Updated at 9:39 a.m. on September 8.
Republican Rep. Lauren Boebert’s razor-thin victory in 2022 — just 546 votes — surprised many people. In a district that should have a +9 Republican advantage, it also left many thinking she could be beatable in 2024.
The hard right congresswoman got a lot of coverage in her first term — more for her behavior than her legislative record, which may have helped with the MAGA wing of the party, but could leave her vulnerable with more moderate Republicans, as well as the unaffiliated voters in the district.
More than a year out from the election, she’s already attracted multiple primary challengers. And there are a number of Democrats and third-party candidates who have also announced they’re running for the seat.
With control of the House likely to come down to a district-by-district fight, one thing is for certain: it’s going to be an expensive race.
The two-term incumbent has aligned herself with the hard right Freedom Caucus and former President Donald Trump. After 2022’s narrow victory, she reversed course on seeking earmarks to bring dollars to her district. Boebert is also highlighting how many of her amendments have been included in bills that have passed the House, (but not the Senate). She was also part of the bloc that pushed for changes in how the House operates, like ensuring at least 72 hours to read a bill before a vote.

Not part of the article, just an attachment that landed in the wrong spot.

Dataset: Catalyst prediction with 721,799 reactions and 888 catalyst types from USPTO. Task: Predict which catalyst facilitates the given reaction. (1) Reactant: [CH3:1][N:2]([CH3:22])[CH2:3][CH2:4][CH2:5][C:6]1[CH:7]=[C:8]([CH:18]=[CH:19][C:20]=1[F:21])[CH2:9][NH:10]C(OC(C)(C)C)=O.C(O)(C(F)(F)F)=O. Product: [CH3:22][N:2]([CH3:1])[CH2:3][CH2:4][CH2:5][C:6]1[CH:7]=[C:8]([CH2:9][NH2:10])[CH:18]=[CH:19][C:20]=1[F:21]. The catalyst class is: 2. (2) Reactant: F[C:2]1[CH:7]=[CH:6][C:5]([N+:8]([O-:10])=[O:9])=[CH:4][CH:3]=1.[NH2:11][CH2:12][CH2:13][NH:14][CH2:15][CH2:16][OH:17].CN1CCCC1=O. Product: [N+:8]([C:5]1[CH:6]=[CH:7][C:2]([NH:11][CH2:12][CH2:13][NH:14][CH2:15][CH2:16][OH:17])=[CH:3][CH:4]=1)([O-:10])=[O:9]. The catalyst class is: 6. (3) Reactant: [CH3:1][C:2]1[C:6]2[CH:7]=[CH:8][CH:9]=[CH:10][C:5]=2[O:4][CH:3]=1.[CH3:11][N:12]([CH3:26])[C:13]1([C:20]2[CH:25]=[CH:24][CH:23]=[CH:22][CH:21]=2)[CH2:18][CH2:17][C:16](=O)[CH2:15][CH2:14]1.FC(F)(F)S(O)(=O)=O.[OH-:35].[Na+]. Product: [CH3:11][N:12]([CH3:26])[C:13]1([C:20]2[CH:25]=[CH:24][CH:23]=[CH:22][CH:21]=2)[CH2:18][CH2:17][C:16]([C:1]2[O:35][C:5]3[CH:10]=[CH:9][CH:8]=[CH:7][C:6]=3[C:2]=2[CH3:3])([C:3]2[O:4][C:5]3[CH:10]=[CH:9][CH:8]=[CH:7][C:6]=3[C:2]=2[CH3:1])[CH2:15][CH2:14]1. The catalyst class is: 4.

Still, despite her close electoral call, Boebert has stuck to her guns — literally and figuratively — whether it be fighting for culture war issues, such as “wokeness,” or her unflinching support of the Second Amendment to trying to go around GOP leadership to force an impeachment vote on President Joe Biden and opposing Kevin McCarthy during the Speaker’s race.
Boebert goes into 2024 with some strong wind at her back. As the incumbent, she will get support from House leadership for her reelection, as well as from other members of the House Freedom Caucus. Boebert’s also been a prolific fundraiser in her own right, using her large social media following and conservative media hits to raise her profile and money. As of June 30, she’d raised over $1.5 million dollars and had just over $1.4 million cash on hand.